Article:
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South picture looking brighter

February 14, 2006|by CURT HORNBECKER / Staff Correspondent

BOONSBORO - It was just one month ago that the South Hagerstown boys basketball team reached what was arguably the low point of the season.

Now, Monday night probably ranks among the high points.

The Rebels rallied from a 14-point deficit to snatch a 63-62 victory from Boonsboro in an MVAL Antietam contest.

South (7-13, 5-8) has now won six of its last seven games.

Behind three Alvin Roberson buckets, South reeled off 10 unanswered points early in the fourth quarter - and held the Warriors (8-12, 4-8) scoreless for over four minutes - before Dominique Byrd drained a pair of free throws with eight seconds left to ice the win.

Mike DeBarge's 3 with three seconds remaining closed the margin of victory to one point.

After an embarrassing 73-40 loss to Williamsport last month, South coach Dennis Seaman said, "If we don't do everything right, we will never win. We just have too many people who work real hard and don't understand basketball concepts and I don't know how to teach them. In 13 years, I've never experienced anything like it."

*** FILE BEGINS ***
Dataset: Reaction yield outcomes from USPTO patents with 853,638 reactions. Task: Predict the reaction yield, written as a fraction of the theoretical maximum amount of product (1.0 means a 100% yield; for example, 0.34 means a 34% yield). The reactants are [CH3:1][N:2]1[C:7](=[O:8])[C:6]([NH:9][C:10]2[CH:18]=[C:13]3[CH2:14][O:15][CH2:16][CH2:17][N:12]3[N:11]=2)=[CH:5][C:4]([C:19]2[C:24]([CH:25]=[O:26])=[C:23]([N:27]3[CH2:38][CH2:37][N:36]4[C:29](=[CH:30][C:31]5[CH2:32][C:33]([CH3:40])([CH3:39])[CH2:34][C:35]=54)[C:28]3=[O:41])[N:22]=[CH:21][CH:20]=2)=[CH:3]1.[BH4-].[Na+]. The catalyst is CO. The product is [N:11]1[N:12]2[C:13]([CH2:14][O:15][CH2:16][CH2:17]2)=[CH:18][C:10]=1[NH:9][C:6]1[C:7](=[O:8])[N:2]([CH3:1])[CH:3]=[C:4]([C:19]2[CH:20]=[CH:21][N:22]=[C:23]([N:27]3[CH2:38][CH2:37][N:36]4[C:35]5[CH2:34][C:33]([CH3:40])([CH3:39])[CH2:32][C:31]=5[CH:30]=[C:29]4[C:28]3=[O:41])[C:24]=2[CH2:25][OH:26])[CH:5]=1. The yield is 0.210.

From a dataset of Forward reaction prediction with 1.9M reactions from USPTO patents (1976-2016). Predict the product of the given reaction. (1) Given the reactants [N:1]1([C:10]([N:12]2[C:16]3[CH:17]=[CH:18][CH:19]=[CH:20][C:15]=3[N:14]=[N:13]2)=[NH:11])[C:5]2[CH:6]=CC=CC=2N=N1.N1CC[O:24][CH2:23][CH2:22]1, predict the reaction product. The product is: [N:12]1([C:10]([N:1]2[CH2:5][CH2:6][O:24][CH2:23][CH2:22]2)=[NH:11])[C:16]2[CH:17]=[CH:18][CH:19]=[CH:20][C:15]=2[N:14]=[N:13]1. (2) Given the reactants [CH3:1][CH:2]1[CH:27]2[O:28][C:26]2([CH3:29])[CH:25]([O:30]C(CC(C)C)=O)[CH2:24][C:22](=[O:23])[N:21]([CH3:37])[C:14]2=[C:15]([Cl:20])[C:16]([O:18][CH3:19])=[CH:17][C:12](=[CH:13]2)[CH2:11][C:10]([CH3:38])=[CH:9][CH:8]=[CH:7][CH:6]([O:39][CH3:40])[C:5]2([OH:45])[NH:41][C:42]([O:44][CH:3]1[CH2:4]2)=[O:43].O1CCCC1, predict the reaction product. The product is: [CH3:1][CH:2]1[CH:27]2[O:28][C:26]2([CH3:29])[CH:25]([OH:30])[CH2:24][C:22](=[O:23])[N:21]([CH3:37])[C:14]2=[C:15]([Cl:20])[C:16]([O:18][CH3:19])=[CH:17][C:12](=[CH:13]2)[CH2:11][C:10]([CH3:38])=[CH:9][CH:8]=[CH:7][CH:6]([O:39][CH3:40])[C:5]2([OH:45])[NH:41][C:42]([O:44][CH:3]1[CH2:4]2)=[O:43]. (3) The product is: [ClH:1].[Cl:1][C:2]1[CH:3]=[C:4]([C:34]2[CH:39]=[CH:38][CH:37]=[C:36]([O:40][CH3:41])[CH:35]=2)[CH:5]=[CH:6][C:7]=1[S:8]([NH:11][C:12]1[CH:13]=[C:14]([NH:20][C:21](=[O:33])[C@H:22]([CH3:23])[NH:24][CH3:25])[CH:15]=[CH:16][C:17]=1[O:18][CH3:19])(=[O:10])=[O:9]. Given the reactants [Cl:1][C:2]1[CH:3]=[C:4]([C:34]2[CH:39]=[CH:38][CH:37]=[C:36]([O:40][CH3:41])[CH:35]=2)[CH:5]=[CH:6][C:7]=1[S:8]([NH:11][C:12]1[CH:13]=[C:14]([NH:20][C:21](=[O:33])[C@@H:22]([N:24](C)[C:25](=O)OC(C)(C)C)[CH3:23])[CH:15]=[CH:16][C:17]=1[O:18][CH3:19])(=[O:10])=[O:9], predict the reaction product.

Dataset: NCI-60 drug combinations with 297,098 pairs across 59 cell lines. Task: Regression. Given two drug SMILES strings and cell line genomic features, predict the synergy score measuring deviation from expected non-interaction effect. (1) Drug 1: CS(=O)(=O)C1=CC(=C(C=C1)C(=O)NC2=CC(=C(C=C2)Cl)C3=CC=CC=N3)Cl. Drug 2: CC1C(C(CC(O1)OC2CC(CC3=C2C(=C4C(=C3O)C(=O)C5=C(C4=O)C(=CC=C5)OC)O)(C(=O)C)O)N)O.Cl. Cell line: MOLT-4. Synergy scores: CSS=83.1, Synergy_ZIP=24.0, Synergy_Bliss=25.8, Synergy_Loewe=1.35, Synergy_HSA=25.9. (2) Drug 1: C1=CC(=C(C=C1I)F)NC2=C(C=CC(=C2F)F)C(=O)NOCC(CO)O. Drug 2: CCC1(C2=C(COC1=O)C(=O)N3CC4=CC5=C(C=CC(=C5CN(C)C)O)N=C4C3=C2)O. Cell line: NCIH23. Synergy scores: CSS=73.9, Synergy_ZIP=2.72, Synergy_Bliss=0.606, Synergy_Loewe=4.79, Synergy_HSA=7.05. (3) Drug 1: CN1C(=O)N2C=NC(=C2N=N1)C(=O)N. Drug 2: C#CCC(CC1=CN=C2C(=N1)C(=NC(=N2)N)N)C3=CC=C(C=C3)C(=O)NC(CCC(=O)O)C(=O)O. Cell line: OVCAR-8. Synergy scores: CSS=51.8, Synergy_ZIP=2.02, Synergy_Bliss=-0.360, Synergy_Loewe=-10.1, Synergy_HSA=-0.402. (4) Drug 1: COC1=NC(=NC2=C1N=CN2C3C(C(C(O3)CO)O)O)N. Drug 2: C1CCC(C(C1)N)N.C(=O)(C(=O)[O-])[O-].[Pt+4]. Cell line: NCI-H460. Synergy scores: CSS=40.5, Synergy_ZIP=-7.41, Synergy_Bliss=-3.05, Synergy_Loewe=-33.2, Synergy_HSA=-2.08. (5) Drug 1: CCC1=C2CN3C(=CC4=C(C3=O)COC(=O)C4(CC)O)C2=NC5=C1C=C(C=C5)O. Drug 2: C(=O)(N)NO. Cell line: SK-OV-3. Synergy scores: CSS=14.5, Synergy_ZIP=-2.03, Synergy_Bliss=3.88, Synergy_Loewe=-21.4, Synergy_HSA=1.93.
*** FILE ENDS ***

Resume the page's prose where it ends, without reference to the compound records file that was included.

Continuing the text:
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Things have obviously changed.

"We had a heart-to-heart talk and, as a team, decided we had to stick together or we wouldn't get through this," said Seaman, celebrating his 100th career win. "They always knew they weren't that bad a team and I always knew I wasn't that bad a coach."

South raced out to a 10-0 advantage and led 14-6 before Boonsboro's pesky pressure defense began forcing turnovers and creating easy buckets. It became a 28-6 Warriors run for a 34-20 lead with 1:11 left in the half.

Jeremiah Mills and Brad Rohrer sparked the run, combining for 15 of the 28 points, as every Boonsboro player scored at least two points in the game.

South used a pair of Ben Cafarelli 3s to highlight a 10-0 run to close the gap to 34-30 before Mills hit a halfcourt shot at the buzzer.

After watching Boonsboro take advantage of its triangle-and-two defense, South went to a zone that seemed to take the Warriors out of their rhythm.

"I felt like we should have had better ball movement and I thought we put up some shots too quick," said Warriors coach Sam Connelly. "That really played into South's hands. We have to be more patient."

Boonsboro also played into the Rebels' hands by committing six fourth-quarter turnovers and allowing numerous second-chance points in the final eight minutes.

"(The Rebels) are much improved from the last time we played them," said Connelly, "but shot selection, turnovers and rebounding - all three - did us in tonight."

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